I was shocked at the response to my last blog. So many people wrote to tell me that they related- that they had the kind of unsupportive families that might qualify them for an ABC Afterschool Special. And yet, they kept writing, whole-heartedly embracing my "Screw 'em, do it anyway," mentality. A few wrote to share just how supportive spouses, friends, etc. actually were, to the point that these writers don't feel they could make it without them. Like most things in life, I suspect the vast majority of us fall somewhere in the middle. But one common sentiment arose again and again:
Follow your dreams. Don't let anyone stand in the way of your dreams. Cherish your dream. Your dreams are a vital part of your happiness.
Here's a closely guarded personal truth: Writing is not a dream. Not for me. Never has been. And believe me, I wish it was.
For me, writing is a way of navigating the world, of trying to make peace with it, to make sense of my place in it, and to translate that experience into something that lets me be a happy and productive member of the human race. It's exhilarating and painful and lonely and hard.
But it's also beautiful. And completely, totally mandatory.
The truth is, for many of us, writing is not a choice. We have to do it, or we sicken, slow down, and sometimes outright break down. I don't know why this is. I suspect the reasons are different for everyone. I know I can look back through the course of my life and identify the times when I was the most miserable, and every single one of them has to do with me choosing to not write in favor of something more grown-up, or practical, or some other such line.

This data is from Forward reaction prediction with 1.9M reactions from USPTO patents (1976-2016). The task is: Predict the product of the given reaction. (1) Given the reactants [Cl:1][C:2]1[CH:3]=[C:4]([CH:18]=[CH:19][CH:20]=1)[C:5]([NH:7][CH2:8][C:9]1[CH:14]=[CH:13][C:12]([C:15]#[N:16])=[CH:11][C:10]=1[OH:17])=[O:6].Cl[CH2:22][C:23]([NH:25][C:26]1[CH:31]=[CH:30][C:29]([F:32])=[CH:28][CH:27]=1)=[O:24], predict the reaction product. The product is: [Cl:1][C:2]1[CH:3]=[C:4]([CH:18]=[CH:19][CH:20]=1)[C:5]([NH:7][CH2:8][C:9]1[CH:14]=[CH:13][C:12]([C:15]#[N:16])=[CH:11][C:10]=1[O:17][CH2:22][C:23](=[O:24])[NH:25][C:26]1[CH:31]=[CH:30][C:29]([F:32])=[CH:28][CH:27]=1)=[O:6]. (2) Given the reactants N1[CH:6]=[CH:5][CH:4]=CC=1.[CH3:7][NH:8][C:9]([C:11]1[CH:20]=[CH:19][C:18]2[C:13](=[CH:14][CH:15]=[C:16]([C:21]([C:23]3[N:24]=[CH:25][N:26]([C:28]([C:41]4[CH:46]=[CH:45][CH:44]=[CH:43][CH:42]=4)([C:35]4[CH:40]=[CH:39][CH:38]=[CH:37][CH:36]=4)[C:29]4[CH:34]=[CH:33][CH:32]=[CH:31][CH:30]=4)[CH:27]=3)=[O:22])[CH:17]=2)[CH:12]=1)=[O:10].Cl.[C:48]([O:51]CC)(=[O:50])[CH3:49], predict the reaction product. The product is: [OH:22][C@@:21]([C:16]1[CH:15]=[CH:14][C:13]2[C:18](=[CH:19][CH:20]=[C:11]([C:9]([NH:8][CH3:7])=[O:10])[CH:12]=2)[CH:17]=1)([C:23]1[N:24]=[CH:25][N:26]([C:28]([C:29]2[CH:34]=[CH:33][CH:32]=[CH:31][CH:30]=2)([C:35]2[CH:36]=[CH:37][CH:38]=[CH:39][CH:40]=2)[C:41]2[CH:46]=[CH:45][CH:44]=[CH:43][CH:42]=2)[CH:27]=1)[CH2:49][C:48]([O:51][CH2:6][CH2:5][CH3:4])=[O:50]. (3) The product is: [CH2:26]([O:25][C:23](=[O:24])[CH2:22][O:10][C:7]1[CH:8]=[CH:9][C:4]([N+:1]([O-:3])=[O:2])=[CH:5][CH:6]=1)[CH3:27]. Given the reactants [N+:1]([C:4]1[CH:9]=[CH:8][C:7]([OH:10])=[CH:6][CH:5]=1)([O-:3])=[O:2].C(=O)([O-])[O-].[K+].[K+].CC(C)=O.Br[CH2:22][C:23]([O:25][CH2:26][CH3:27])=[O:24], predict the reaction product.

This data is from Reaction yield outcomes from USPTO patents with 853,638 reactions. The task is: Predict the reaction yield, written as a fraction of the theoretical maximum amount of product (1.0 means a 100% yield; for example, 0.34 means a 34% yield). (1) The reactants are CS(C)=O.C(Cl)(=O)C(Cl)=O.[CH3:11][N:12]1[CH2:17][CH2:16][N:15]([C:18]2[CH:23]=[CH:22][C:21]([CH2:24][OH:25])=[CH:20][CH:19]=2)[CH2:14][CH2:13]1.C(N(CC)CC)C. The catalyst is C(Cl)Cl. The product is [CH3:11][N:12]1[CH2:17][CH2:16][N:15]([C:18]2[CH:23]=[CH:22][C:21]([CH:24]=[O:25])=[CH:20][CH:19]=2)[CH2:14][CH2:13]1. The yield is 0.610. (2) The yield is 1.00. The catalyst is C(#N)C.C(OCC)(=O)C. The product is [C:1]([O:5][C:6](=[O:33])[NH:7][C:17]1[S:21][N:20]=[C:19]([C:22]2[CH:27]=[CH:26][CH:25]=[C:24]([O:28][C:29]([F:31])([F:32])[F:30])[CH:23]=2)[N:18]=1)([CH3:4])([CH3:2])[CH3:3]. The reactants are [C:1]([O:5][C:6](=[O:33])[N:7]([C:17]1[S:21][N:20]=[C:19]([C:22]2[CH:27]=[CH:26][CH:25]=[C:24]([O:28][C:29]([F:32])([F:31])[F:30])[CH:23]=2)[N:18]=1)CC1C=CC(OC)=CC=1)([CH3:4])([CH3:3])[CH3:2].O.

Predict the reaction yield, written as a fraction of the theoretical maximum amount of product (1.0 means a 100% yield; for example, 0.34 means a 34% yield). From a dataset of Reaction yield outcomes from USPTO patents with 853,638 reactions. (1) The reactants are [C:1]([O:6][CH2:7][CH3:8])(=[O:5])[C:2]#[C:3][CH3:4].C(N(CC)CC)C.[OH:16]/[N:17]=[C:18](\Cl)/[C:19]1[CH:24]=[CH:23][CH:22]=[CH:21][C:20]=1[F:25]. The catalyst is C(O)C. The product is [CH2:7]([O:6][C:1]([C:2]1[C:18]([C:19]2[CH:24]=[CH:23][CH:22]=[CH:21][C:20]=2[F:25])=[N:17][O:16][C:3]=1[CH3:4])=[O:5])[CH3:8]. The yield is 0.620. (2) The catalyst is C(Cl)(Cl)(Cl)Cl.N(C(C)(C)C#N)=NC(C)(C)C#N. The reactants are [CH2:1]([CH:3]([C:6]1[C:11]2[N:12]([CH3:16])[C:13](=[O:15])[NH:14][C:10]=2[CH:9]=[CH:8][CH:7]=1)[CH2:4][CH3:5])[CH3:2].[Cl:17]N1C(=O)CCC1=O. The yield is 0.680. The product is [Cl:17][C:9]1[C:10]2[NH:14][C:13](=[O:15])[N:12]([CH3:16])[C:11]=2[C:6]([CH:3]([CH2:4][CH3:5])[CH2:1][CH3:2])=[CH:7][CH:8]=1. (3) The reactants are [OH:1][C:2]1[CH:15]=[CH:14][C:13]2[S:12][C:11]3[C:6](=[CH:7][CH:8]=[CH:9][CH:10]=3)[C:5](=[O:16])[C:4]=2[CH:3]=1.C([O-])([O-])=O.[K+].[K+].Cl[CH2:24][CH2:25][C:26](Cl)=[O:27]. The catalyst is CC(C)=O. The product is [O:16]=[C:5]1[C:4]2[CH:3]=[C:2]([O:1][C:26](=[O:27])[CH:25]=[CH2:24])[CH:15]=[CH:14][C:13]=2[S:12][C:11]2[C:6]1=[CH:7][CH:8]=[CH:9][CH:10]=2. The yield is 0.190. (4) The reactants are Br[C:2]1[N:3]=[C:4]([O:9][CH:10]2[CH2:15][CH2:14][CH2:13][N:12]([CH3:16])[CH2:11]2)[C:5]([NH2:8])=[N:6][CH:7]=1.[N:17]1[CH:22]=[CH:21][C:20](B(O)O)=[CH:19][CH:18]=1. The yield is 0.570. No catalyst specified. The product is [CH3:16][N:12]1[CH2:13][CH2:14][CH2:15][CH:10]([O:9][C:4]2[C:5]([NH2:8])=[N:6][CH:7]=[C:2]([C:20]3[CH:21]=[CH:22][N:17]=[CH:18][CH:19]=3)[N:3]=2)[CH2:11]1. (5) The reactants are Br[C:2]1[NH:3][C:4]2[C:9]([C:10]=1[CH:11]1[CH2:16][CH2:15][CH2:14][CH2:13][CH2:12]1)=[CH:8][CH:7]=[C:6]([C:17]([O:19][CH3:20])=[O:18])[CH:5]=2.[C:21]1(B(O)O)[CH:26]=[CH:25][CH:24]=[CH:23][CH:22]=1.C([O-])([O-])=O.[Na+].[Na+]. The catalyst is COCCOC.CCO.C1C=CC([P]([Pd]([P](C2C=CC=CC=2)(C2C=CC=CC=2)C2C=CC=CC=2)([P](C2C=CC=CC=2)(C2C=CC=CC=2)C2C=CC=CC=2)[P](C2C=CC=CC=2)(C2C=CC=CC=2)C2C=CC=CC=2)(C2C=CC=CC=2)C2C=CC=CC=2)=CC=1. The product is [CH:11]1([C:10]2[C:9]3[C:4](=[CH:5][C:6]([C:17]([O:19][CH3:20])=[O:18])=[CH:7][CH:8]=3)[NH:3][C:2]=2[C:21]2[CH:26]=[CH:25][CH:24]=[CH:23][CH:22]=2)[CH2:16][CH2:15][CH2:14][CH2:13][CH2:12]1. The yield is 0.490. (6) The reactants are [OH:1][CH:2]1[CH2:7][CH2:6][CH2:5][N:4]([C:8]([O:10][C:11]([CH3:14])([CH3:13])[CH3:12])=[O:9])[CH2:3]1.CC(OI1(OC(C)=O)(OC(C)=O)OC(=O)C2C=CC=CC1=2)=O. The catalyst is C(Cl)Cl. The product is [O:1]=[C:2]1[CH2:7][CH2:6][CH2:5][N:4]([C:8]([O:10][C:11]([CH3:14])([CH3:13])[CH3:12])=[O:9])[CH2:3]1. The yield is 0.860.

That's as far from a "dream" as I can imagine. Gwendolyn Brooks deconstucts the word so beautifully in "Kitchenette Building*": "Dream makes a giddy sound, not strong like 'rent,' 'feeding a wife,' 'satisfying a man.'" It is a word loaded with privilege and frivolity, and I believe it can be yet another way society devalues what writers, or any creative person, does.
This is the part where I'm supposed to tell you that, as caring humans, we must have priorities. We must put the college fund and the mortgage first. Many of us do this, and maybe this is the way it's supposed to be. But some of us can't. Some of us have to plod onward and hope everything will come out balanced in the end.
By no means do I intend to imply that creative expression shouldn't be an intimate, beautiful, cherished thing. And whether that is a dream or a compulsion, I'm wary of those who try to devalue it in any way.
*Brooks, Gwendolyn. "Kitchenette Building." Poetry Foundation. Poetry Foundation, n.d. Web. 02 June 2014.